We left some of the Brown boys in Southern Illinois, where they came from Ohio with their livestock for the winter. Between physical ailments, the rigors of a winter lived out of doors, and the theft of some stock they had a rough time of it. They planned to strike for Kansas in the spring and Solomon Brown, age eighteen, joined them for the trip. According to John Brown’s own testimonial in James Redpath’s biography, The Public Life of Captain John Brown, all across Missouri
they heard much from her people of the stores of wrath and vengeanace which were then and there gathering for the free state men and abolitionists gone or going to Kansas, and were themselves often admonished, in no very mild language, to stop ere it should be ‘too late.'”
The younger Browns crossed Missouri in the spring of 1855, roughly contemporaneous with Missourian intervention in the Kansas legislative elections of March. With so many men on the move, money and cannons flowing, and all Kansas news the talk of the Show Me State, they couldn’t have missed the news if they tried. Since they came all this way, at such great expense, specifically to oppose the proslavery men, the Browns ignored their warnings and pressed on. They found a spot near Pottawattomie, which Redpath locates “about eight miles distant” from where John Brown himself would go to live.
At this point, Redpath offers me frustration. As you’ve probably noticed, Gentle Readers, most of my Kansas sources come from in and around Lawrence or the territorial government. They give a sense of what goes on further abroad, but naturally focus on what happens near home. The Browns settled a considerable distance from there and might add some variety. They claimed various difficulties at the hands of proslavery locals which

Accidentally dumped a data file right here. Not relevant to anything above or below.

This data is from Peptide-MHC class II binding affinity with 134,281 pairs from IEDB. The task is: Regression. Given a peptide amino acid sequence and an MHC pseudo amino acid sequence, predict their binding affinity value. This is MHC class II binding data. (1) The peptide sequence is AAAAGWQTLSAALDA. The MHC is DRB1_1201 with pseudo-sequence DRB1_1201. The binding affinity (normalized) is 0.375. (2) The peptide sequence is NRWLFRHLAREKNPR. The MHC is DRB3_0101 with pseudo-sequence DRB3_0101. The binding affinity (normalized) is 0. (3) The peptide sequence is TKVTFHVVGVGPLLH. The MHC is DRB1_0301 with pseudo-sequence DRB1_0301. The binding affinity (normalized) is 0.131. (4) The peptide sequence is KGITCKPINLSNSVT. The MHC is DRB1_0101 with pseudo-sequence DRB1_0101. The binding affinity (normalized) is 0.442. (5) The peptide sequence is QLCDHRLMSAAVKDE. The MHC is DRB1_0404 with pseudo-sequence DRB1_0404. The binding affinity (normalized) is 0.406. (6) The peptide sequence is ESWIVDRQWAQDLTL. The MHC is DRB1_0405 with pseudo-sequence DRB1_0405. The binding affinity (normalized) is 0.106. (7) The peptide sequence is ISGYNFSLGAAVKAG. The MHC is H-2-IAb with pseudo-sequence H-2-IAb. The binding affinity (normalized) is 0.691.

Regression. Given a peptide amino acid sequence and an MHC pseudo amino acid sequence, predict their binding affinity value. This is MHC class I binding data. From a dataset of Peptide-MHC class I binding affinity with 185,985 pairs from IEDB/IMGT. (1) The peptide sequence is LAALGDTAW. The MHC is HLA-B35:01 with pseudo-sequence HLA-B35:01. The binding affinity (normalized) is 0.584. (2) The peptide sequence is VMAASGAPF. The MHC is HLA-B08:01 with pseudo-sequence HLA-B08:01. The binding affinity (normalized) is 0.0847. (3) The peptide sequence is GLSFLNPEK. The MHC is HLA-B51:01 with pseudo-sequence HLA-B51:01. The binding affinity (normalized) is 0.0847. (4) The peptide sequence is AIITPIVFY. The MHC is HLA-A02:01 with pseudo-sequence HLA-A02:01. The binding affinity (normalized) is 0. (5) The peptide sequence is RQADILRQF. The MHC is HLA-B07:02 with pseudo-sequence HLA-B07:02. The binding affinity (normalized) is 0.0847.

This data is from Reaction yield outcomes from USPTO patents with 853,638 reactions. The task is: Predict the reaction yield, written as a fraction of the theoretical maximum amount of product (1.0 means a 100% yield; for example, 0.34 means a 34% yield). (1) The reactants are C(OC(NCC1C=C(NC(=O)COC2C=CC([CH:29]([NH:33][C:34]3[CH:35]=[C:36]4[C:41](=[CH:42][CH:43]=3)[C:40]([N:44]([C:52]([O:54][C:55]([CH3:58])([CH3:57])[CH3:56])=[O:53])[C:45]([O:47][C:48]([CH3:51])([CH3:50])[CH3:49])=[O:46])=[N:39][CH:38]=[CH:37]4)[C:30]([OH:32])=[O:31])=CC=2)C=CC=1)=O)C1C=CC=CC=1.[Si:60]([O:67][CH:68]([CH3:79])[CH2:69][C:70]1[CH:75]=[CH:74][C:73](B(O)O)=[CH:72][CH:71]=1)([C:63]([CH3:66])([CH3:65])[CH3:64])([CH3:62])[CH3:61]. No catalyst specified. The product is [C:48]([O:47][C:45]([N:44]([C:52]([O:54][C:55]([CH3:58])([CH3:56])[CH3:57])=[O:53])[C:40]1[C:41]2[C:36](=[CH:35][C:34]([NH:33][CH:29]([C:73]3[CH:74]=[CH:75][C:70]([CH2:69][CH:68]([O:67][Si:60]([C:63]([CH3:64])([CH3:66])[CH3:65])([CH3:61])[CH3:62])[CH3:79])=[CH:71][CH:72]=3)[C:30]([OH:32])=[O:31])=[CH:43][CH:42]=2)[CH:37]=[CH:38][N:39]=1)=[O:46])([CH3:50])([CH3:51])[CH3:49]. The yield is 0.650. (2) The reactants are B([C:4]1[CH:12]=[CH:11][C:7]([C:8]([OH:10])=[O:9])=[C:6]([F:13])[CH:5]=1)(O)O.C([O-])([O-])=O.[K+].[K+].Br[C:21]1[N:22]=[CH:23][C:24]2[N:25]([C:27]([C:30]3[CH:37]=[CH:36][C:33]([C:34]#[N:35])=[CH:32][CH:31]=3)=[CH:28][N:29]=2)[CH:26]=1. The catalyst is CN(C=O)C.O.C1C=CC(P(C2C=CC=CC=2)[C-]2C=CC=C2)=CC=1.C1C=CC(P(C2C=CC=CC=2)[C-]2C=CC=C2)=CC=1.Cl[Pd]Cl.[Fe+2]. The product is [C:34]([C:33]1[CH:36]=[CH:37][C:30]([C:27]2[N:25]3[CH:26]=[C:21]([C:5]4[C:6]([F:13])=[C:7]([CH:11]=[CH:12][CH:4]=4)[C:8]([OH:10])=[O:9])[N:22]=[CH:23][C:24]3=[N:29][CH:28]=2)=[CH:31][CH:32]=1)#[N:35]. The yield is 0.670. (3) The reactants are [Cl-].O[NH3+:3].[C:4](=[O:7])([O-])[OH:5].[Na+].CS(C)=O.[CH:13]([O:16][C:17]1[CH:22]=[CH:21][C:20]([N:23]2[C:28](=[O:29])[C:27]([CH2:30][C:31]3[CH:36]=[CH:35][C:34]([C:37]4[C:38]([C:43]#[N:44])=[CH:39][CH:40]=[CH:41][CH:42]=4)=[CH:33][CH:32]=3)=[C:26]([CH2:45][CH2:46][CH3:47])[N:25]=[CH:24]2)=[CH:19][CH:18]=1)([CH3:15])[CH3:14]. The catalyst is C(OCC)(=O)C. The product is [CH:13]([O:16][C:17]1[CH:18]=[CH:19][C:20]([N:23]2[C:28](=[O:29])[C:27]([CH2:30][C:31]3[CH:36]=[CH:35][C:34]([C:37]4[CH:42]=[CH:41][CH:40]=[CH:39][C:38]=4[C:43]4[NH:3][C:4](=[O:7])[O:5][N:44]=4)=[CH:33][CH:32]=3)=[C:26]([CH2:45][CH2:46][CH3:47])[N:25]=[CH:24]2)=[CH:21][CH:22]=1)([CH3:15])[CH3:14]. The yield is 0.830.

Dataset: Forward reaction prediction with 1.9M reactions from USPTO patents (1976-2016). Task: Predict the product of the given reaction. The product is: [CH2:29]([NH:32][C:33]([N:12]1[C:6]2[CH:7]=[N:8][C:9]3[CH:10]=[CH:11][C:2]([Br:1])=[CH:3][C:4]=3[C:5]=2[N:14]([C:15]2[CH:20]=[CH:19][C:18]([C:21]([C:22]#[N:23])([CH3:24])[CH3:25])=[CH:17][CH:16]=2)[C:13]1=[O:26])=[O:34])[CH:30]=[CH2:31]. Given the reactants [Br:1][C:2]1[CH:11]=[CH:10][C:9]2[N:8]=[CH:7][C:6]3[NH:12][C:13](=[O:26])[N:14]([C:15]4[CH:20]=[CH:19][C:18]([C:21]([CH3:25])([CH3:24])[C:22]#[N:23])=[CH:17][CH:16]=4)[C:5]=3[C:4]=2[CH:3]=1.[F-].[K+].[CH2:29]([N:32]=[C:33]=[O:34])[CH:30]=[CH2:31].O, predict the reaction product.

their father, in the paper above quoted, gave a detailed account; but as to have published it would have damaged the democratic party in the elections then pending, we are told that “a portion of the manuscript was lose,” and that “the history was of considerable length, but did not further possess special interest.”
We have this from Brown, writing before Harper’s Ferry but some years after. Reading the lines closely, it seems that he referred to a document he wrote while still in Kansas. It wouldn’t make any sense to worry about damaging the Democracy in 1859, but during the Kansas days Brown’s antislavery party had a large Democratic contingent. He might have destroyed it in order to help the free state cause or, to read between the lines, Brown may have written about his sons taking vengeance upon their proslavery neighbors for those troubles in a way that could discredit the movement.
Without Brown’s own words, Redpath relies on “a friend of the family.” Said friend tells that the Browns did not come to Kansas armed. The unarmed men
were harassed, plundered, threatened, and insulted by gangs of marauding border ruffians, with whom the prime object was plunder; and noisy pro-slavery partizanship was equivalent to a free charter to do so with impunity.